New IRS Rule Limits Direct-Deposited Tax Refunds to 3 (July 7, 2014)
The IRS has announced new procedures, effective January 2015, limiting the number of tax refunds electronically deposited into a financial account or prepaid card account to three, in an effort to combat fraud and identity theft. The limit applies to “bank savings or checking accounts and to prepaid, reloadable cards or debit cards,” the IRS said. Taxpayers will receive a notice informing them the account has exceeded the direct deposit limits, and the IRS will mail any subsequent refunds for that tax year via paper checks.
The new IRS rule may affect taxpayers who opt for direct deposit of tax refunds into accounts shared among several household members, observers say. But prepaid card issuers are unlikely to see much fallout from the new IRS rule because the industry routinely limits the number of direct-deposited tax refunds per account to three or less, Terry Maher, a partner at Baird Holm LLP, tells Paybefore. “This new IRS rule shouldn’t present a problem for most prepaid issuers, which already have policies in place to spot fraud red flags, such as multiple tax refunds into a single account.”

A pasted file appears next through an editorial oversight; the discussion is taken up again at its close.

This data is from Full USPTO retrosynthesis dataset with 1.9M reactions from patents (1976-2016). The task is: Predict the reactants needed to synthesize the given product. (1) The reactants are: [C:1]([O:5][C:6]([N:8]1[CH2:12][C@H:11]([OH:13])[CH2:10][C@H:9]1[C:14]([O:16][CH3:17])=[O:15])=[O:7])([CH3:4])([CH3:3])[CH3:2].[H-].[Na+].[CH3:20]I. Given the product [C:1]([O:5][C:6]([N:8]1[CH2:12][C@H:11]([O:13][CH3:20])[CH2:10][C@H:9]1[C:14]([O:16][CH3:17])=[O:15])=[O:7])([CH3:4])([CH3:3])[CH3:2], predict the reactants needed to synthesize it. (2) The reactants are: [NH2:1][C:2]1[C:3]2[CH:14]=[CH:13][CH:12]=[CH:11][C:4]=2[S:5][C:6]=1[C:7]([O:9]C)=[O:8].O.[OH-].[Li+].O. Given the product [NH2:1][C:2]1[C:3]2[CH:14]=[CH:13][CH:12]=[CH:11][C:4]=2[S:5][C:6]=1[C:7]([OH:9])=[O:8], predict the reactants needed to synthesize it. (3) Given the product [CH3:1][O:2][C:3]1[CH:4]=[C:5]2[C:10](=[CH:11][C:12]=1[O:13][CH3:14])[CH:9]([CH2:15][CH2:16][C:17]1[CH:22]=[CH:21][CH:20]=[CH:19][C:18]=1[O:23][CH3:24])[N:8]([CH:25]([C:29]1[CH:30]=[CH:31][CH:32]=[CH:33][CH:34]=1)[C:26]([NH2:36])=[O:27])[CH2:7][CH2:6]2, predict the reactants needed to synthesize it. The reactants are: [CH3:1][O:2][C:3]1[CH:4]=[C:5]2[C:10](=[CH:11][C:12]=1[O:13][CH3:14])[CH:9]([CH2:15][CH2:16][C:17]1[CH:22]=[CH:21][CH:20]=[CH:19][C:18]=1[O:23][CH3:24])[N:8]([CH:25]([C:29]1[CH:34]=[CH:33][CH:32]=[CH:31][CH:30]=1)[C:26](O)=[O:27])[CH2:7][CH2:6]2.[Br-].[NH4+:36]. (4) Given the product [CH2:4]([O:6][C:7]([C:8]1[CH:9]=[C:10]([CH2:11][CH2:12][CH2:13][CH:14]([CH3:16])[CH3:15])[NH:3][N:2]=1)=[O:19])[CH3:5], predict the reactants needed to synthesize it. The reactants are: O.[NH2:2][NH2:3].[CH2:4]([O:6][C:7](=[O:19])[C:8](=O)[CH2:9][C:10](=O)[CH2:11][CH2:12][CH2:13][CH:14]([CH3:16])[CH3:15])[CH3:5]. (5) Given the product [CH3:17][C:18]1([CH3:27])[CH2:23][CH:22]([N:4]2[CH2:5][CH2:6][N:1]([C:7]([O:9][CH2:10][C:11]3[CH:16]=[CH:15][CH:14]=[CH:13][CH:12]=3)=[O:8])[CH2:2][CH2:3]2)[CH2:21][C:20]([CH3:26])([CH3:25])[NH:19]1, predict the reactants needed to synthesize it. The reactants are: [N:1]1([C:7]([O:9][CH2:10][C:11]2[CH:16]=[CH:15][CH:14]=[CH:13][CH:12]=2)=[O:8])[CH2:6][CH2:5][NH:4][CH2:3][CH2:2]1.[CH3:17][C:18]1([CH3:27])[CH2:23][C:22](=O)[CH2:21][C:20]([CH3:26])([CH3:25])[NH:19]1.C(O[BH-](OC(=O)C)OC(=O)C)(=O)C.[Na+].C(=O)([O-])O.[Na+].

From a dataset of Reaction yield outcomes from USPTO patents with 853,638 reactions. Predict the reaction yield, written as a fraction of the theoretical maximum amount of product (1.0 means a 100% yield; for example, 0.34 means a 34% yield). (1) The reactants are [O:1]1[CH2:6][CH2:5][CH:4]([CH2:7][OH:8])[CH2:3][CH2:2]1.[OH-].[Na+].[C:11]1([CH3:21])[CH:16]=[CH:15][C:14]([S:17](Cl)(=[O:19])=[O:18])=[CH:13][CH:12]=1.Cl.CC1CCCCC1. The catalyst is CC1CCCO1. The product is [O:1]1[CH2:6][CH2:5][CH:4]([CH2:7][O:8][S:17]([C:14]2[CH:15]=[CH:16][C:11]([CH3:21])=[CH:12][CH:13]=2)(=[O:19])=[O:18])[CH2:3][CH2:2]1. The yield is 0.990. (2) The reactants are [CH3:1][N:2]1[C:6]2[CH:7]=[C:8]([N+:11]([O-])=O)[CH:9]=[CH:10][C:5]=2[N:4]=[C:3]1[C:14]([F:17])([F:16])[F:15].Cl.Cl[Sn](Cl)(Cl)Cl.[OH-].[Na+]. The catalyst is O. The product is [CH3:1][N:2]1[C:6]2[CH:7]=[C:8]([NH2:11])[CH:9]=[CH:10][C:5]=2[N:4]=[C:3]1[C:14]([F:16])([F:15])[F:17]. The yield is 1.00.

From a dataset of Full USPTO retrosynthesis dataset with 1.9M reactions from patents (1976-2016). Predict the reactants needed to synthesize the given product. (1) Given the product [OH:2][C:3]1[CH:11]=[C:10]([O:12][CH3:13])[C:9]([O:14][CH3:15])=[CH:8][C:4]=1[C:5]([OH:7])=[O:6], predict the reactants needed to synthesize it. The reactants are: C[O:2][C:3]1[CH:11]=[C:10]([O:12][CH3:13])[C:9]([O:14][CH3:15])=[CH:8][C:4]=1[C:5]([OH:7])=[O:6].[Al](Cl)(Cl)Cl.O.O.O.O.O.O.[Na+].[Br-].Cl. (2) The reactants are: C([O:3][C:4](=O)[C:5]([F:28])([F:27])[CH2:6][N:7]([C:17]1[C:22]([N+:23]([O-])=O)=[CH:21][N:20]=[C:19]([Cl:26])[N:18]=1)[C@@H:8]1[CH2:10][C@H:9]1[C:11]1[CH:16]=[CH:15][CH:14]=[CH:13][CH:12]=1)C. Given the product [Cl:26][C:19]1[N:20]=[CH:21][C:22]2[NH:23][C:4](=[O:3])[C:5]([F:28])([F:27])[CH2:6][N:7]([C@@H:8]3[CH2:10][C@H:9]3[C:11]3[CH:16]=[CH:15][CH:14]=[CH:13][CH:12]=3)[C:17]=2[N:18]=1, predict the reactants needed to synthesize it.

Separately, the National Technical Information Service, under direction from the Department of Commerce, has issued an interim final rule restricting access to the Social Security Death Master File (DMF), to prevent fraudsters from using that data to generate bogus tax refunds. Prepaid card issuers rely on access to the DMF to spot potential fraudsters, Maher notes. But all indications suggest prepaid card issuers will retain necessary access to the DMF under the final rule, expected soon. “We’re cautiously optimistic that the final rule on access to the DMF will not pose problems for the prepaid industry,” he says.